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Holocaust education in Austria in the light of the Frankfurt School.

This article examines Holocaust Education in Austria, employing a Frankfurt School approach. It raises the question of what Holocaust Education can learn from Critical Theory as presented by Theodor W. Adorno. First, I outline the research design of a qualitative interview-study of Holocaust Education in Austria. Second, I explain the theoretical underpinnings, above all the ideals and goals of education and some concrete suggestions for education about the past from a Frankfurt School perspective. Then, I give a brief overview of the history and development of Holocaust Education in Austria. Finally, the findings of the qualitative interview-study are presented.

Research Design

In 2010 I conducted a study into how the subjects of National Socialism and the Shoah are presented to school pupils in Austria (1) My central objective was to determine the nature--the self-conception, content and pedagogical approaches--of what is known as "Holocaust Education" in Austria. I asked whether it made a contribution to the development of critical and mature subjects as defined by Critical Theory (2), as described by Adorno (3) To this end, I outlined the principles of education after Auschwitz as defined within the framework of Critical Theory and, on this basis, conducted ten qualitative, problem-centered interviews (4) with a variety of stakeholders in Holocaust Education in Austria: representatives of the Austrian Ministry of Education, personnel of the Austrian Interior Ministry (which is responsible for the Mauthausen Memorial) and members of several NGOs that organize educational activities related to National Socialism and the Shoah for students. Furthermore the findings of the qualitative content analysis of these interviews were contextualized by a document analysis of school curricula, programmatic texts and scholarly literature. (5)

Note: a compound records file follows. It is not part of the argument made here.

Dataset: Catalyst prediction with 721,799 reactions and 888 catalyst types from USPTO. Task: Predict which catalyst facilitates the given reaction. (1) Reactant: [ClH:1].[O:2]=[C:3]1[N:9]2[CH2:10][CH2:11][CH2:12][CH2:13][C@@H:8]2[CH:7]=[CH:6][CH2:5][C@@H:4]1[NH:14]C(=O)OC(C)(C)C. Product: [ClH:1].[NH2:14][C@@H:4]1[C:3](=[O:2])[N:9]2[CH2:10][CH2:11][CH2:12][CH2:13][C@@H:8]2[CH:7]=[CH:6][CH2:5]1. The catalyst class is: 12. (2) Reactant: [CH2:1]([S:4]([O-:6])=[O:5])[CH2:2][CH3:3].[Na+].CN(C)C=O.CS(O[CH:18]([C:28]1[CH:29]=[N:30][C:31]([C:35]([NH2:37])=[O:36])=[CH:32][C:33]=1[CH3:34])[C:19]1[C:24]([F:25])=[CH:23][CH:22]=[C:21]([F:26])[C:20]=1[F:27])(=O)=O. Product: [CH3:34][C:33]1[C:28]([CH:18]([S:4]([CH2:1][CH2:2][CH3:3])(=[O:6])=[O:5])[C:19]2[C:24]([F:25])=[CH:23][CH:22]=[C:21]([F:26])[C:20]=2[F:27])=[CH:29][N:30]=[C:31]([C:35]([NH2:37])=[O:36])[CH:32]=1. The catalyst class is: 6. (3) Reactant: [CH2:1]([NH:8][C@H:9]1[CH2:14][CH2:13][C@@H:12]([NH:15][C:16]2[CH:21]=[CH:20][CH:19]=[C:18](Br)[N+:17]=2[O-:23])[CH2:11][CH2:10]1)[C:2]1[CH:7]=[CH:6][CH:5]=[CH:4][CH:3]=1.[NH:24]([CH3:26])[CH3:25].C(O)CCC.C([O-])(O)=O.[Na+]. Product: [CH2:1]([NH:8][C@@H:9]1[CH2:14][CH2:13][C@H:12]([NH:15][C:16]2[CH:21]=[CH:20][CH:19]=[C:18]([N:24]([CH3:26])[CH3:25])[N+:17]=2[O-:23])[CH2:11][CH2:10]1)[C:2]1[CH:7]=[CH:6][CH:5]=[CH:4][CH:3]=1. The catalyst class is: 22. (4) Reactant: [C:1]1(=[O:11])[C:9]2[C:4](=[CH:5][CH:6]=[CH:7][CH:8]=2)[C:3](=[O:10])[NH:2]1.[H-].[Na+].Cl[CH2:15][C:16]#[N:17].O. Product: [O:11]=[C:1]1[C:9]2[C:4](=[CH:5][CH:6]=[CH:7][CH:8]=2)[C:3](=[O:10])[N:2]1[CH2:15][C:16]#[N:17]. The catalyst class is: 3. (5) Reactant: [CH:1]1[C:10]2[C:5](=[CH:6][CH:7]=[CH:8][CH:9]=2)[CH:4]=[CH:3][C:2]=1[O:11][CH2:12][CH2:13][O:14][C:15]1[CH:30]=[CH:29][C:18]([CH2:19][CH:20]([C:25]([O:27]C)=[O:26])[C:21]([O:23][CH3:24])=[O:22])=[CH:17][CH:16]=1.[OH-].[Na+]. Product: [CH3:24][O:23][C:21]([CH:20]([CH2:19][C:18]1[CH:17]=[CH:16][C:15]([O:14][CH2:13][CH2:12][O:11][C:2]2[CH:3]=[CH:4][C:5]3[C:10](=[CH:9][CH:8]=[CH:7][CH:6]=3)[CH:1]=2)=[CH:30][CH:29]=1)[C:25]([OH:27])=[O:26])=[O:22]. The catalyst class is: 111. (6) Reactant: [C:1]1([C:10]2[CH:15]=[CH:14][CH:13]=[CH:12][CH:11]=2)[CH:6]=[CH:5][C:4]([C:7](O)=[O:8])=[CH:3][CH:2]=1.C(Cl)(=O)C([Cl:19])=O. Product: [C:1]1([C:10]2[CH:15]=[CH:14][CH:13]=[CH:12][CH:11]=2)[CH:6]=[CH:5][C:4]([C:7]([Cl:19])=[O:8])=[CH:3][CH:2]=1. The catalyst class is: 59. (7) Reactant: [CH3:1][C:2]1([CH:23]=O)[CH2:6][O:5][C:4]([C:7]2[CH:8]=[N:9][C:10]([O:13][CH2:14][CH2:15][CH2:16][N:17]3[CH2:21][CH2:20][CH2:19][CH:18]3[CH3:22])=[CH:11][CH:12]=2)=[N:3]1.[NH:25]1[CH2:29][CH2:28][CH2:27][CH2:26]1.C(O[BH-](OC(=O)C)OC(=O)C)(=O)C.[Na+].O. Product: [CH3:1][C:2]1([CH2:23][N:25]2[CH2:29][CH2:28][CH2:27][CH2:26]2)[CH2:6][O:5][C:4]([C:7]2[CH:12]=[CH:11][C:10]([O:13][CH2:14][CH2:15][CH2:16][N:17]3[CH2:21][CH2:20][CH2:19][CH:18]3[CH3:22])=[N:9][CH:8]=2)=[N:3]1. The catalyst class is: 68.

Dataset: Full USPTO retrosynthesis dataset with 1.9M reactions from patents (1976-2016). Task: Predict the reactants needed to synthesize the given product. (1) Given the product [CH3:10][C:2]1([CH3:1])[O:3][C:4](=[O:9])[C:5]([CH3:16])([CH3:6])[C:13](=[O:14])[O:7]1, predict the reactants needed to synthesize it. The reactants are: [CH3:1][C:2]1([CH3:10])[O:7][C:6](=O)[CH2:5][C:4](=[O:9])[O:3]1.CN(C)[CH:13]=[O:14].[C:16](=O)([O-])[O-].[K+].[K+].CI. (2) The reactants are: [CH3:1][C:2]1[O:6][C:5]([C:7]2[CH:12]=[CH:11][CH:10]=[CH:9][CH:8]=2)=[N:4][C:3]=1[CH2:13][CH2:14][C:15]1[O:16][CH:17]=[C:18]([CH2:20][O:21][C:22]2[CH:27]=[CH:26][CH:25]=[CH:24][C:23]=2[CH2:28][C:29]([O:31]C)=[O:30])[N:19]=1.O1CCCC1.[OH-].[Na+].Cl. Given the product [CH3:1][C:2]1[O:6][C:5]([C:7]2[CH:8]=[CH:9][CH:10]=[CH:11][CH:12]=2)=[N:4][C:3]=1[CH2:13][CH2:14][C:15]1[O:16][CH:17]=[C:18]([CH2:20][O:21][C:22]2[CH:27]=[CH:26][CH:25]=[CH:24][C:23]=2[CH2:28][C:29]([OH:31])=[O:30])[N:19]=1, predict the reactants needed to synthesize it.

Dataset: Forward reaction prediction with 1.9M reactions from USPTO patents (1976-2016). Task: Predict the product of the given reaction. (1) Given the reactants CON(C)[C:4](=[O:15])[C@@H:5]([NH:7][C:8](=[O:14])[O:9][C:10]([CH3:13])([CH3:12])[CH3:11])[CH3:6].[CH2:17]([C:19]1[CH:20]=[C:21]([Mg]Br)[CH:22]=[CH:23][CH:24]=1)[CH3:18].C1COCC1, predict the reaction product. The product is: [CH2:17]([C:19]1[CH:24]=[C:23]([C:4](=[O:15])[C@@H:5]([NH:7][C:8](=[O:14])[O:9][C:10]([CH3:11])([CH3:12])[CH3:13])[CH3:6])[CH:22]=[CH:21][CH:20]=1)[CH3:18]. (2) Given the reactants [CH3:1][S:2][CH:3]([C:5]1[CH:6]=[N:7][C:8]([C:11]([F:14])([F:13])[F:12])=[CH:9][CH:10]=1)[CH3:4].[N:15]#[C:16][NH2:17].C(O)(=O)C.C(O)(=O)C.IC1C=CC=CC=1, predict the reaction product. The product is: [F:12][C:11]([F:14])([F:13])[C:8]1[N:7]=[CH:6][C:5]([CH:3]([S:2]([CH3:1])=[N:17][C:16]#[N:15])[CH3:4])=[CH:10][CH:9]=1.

Theoretical Background

The theoretical foundations of my study were as follows. In the first place, I examined the position of education within the thought of the Frankfurt School (in particular in the work of Adorno). I analyzed and argued why and how education after Auschwitz should be pursued. I also investigated how education could contribute to combatting anti-Semitism. Then I compared and contrasted these findings with the term and concept of "Holocaust Education".

Adorno does not offer a specific theory of education. Nonetheless, a variety of pedagogical considerations play a role in his work. Moreover, much of relevance to the subject of education can be found in his nonexplicitly educational writings--above all, as regards the social, political and economic conditions for education. Education is the central topic of a number of lectures and discussions from the 1950's and 60's, including "Education to maturity" (1970), "Education after Auschwitz" (ibid.), "Education for debarbarization" (ibid.), "Education--what for?" (ibid.), "Taboos about the teaching profession" (ibid.) etc.

In these writings, Adorno links education to the effort to shape mature and more or less autonomous subjects in order to prevent a relapse into barbarism. But, in his view, education cannot be understood in a social vacuum or as a cure-all for social and economic inequality. The potential of education is therefore seen as limited. However, Adorno also noted that: "Since the possibility of changing the objective--namely societal and political--conditions is extremely limited today, attempts to work against the repetition of Auschwitz are necessarily restricted to the subjective dimension." (6) He concluded from this that education and the turn to the subject (defined below) were destined to play an important role in preventing attempts to repeat Auschwitz. So Adorno's categorical imperative is: "The premier demand upon all education is that Auschwitz not happen again." (7) In the light of this imperative, the goals of education are seen as the following (8):